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La descente d'Orphée aux enfers + Les Arts Florissants

M.-A. Charpentier

The Descent of Orpheus to the Underworld

It was in 1686, a year before the death of Jean-Baptiste Lully who had forbidden his contemporaries to compose operas, that Marc-Antoine Charpentier (1643 - 1704), still working for Mademoiselle de Guise, composed his opera: The Descent of Orpheus to the Underworld. Even though Marc-Antoine Charpentier was mainly known for his religious music, at 43 he had also composed many secular works such as The Pleasures of Versailles (les plaisirs de versailles), The Flourishing arts (Les Arts florissants) and The Loves of Assis and Galatea (Les Amours d'Assis et Galatée) which is unfortunately lost. 

The Descent of Orpheus in the Underworld is an atypical work that is composed of two acts only and ends when Pluto allowing Orpheus to step into hell to save Eurydice. It is therefore one of the only musical works around the ancient myth of Orpheus having a happy ending! The opera ends with a magnificent saraband, called « entrée des fantômes » (entry of ghosts) which, in the joyful and brilliant tone of D major invites us to meditation and happiness. Today we consider the work incomplete, or that its last part has been lost.

The second particularity of the work lies in the suggested instrumentation for Orpheus' arias. In each of his interventions, it is accompanied by two viola da gamba and a basso continuo. While Claudio Monteverdi's Orfeo accompanied Orpheus and Pluto's encounter with a famous harp solo, Charpentier's opera depicted Orpheus' lyre as two viola da gamba. Three beautiful complaints reveal Orpheus imploring the mercy of hell to try and be reunited with  his tender Eurydice who is beyond the Styx since she was bitten by a snake.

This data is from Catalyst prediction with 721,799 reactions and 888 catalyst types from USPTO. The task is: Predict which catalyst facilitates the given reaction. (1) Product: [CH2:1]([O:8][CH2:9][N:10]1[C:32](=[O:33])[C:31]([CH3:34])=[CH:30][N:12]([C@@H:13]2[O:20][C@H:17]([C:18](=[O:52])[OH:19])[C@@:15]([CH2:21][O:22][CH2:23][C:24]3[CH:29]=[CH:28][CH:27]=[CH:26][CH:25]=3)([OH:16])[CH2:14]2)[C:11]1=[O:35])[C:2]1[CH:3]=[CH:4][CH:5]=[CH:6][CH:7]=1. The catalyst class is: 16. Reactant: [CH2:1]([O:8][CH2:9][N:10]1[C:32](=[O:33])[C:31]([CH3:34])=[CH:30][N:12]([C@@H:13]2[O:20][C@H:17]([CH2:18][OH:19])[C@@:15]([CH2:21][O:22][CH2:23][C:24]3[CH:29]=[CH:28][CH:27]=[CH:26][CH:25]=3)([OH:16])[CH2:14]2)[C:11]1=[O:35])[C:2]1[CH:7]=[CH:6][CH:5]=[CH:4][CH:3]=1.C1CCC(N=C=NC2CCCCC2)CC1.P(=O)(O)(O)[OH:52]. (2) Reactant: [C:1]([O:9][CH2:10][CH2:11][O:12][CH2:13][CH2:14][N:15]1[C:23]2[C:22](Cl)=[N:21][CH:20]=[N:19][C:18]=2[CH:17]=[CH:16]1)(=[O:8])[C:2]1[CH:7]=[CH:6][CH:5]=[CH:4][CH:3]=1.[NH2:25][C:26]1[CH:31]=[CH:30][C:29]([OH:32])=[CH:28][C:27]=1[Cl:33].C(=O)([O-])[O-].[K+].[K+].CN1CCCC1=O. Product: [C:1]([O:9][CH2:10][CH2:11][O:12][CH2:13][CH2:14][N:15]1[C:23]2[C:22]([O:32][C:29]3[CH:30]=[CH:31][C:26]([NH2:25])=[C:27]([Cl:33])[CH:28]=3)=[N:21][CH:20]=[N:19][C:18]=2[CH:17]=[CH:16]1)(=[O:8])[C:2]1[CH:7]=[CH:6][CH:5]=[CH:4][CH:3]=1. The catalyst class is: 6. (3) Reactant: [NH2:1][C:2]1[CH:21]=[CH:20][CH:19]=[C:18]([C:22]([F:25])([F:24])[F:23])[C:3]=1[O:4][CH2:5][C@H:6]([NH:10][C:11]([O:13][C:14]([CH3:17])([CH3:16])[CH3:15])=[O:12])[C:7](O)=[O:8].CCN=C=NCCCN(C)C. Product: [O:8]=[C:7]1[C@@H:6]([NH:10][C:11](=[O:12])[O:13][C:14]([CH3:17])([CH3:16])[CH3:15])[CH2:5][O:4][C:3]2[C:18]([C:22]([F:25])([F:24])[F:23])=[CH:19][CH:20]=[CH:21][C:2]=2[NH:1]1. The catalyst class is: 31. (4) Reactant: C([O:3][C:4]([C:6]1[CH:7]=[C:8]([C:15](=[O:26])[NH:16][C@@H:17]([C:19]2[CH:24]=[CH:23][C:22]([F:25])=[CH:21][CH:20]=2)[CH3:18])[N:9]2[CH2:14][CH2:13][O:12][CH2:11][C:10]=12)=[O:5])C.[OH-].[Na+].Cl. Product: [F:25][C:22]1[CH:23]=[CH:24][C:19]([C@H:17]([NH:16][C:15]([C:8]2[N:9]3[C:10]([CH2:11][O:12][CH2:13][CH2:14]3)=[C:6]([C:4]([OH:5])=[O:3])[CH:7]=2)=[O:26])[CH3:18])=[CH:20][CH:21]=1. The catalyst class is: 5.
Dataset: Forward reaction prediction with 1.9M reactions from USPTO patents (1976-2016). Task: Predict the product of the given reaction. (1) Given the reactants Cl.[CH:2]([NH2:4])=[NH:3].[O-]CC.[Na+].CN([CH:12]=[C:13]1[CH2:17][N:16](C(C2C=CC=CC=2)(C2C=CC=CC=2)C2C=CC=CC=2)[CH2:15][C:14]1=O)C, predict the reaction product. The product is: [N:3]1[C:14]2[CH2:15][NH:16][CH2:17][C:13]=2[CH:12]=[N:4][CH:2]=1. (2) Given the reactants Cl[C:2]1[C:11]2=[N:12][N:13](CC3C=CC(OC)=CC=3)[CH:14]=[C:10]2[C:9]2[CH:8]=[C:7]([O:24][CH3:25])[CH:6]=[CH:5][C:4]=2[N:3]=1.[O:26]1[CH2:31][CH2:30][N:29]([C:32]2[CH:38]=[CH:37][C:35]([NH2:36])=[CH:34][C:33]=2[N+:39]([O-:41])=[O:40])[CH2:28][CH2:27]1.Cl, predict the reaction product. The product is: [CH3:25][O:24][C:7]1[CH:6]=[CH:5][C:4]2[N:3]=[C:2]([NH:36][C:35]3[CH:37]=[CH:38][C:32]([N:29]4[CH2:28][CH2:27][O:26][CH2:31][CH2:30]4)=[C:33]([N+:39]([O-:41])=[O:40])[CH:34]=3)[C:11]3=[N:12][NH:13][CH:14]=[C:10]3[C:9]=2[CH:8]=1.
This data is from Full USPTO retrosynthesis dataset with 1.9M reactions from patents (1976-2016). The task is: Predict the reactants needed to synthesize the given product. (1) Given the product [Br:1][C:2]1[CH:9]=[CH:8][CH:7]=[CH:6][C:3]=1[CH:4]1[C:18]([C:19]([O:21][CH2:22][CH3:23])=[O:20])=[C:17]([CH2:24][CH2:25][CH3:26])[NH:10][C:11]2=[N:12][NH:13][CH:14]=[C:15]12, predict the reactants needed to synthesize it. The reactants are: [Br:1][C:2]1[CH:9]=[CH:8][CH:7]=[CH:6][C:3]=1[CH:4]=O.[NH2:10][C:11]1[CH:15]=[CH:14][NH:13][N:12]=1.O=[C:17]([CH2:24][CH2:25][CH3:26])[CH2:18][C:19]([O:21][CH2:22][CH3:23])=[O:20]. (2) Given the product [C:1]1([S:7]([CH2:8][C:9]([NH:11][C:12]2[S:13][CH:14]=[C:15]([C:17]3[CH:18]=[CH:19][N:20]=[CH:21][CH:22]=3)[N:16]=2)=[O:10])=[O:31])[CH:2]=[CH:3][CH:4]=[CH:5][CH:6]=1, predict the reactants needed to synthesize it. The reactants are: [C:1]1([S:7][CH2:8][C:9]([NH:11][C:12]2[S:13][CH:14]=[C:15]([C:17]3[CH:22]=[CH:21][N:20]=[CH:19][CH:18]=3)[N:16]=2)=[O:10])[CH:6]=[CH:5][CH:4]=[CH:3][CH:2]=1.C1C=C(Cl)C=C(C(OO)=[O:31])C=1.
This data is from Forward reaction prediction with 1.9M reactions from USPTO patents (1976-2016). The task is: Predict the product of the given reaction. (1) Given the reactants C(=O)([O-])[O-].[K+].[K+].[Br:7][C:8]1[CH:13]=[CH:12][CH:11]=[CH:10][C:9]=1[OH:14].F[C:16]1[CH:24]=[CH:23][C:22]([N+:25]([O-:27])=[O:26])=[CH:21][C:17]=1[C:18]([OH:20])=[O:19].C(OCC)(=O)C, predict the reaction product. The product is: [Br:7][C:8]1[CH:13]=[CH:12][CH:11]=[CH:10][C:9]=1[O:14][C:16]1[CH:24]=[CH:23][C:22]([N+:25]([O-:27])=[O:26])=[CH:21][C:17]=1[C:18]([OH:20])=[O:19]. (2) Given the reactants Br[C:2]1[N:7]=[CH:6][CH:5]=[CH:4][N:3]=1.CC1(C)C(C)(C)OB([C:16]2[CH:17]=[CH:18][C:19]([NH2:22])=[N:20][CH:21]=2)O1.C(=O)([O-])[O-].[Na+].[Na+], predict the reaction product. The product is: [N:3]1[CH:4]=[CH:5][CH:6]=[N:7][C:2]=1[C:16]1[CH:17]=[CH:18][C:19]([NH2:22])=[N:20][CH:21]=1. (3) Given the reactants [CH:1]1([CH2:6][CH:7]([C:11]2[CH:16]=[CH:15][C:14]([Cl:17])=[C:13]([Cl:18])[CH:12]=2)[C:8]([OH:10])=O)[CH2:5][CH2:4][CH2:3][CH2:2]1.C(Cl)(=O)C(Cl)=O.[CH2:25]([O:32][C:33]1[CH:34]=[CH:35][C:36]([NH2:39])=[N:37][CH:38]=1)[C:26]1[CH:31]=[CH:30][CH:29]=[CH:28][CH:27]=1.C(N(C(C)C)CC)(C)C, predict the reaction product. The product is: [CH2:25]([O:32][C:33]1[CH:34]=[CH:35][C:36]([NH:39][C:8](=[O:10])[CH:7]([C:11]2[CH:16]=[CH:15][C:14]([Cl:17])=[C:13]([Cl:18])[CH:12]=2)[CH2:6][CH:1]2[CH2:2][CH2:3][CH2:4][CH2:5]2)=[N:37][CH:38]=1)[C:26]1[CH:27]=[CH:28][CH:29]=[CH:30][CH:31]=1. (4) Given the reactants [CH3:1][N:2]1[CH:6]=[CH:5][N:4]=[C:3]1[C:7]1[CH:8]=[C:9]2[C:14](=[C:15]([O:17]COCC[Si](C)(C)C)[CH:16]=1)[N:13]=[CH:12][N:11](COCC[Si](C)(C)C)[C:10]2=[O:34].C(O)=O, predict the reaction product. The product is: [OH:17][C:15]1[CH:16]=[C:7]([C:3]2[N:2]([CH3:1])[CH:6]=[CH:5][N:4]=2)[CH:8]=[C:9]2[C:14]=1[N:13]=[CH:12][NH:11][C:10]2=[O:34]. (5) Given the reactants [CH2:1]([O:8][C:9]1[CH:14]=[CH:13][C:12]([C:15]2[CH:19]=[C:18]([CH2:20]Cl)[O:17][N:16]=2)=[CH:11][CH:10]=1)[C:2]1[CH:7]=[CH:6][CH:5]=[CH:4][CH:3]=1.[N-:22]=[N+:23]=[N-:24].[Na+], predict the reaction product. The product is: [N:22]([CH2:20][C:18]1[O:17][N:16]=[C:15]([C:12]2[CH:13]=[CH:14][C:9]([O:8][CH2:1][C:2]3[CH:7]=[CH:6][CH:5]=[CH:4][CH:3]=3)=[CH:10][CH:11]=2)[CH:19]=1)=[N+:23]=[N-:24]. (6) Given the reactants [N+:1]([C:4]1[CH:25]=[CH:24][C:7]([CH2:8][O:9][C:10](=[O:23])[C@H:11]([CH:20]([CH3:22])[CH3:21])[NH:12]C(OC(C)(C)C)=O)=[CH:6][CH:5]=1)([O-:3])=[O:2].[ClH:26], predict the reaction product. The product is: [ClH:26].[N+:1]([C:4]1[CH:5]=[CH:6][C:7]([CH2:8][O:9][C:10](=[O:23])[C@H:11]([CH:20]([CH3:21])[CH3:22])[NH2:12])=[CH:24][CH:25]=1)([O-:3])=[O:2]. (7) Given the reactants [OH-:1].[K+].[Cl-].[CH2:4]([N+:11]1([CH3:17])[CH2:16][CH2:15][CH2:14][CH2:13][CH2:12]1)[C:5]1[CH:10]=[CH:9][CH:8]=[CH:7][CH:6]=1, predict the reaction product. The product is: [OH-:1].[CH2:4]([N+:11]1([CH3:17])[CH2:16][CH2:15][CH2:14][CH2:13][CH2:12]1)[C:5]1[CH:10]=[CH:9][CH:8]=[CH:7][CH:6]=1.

The work also differs from the composer's others operas by its intimacy. The piece was composed to be performed  in the apartments of Mademoiselle de Guise as is suggested by the didascalies (indications of the author) present in the manuscript. Charpentier may have had the opportunity to perform the piece but with limited means. This is undoubtedly one of the reasons for the intimate setting of the work and the small group of musicians rather than a large orchestra.

In Monteverdi's opera, Orpheus is a high baritone. In Charpentier's work, Orpheus is a haute-contre, one of the most typical voices of the French vocal tradition of the seventeenth and eighteenth century. Although incomplete, The Descent of Orpheus in the Underworld is undoubtedly one of the most outstanding works of Marc-Antoine Charpentier. It has the harmonic intensity that characterises the sacred music of the composer, while dealing with a secular and theatrical subject. The emotion is revealed to the public with perhaps even more ardor and panache than in his church music. The Ensemble Desmarest is very happy to present you its own reading of the work, and has the immense pleasure of working in collaboration with the haute-contre Cyril Auvity who will sing the main role of the opera.

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orchestra: Le Concert de l'Hostel Dieu
conductor: Franck-Emmanuel Comte

Cast Les Arts Florissants
La Musique + La Poésie: Céline Scheen

La Paix (+ La poésie scène 5): Heather Newhouse
L'Architecture: Majdouline Zerari

La Peinture: Kevin Skelton
Un Guerrier: Etienne Bazola

La Discorde: David Witzak

Cast La Descente d’ Orphee aux enfers
Orphée: Cyril Auvity
Daphné + Enone: Heather Newhouse | Caroline Arnaud
Aréthuze + Proserpine: Majdouline Zerari
 | Saskia Salembier
Eurydice: Caroline Arnaud | Samantha Louis-Jean
Ixion: Kevin Skelton | Sebastian Monti
Apollon + Titye: David Witzak 

Tantale: François-Nicolas Geslot
Pluton: Etienne Bazola | David Witzak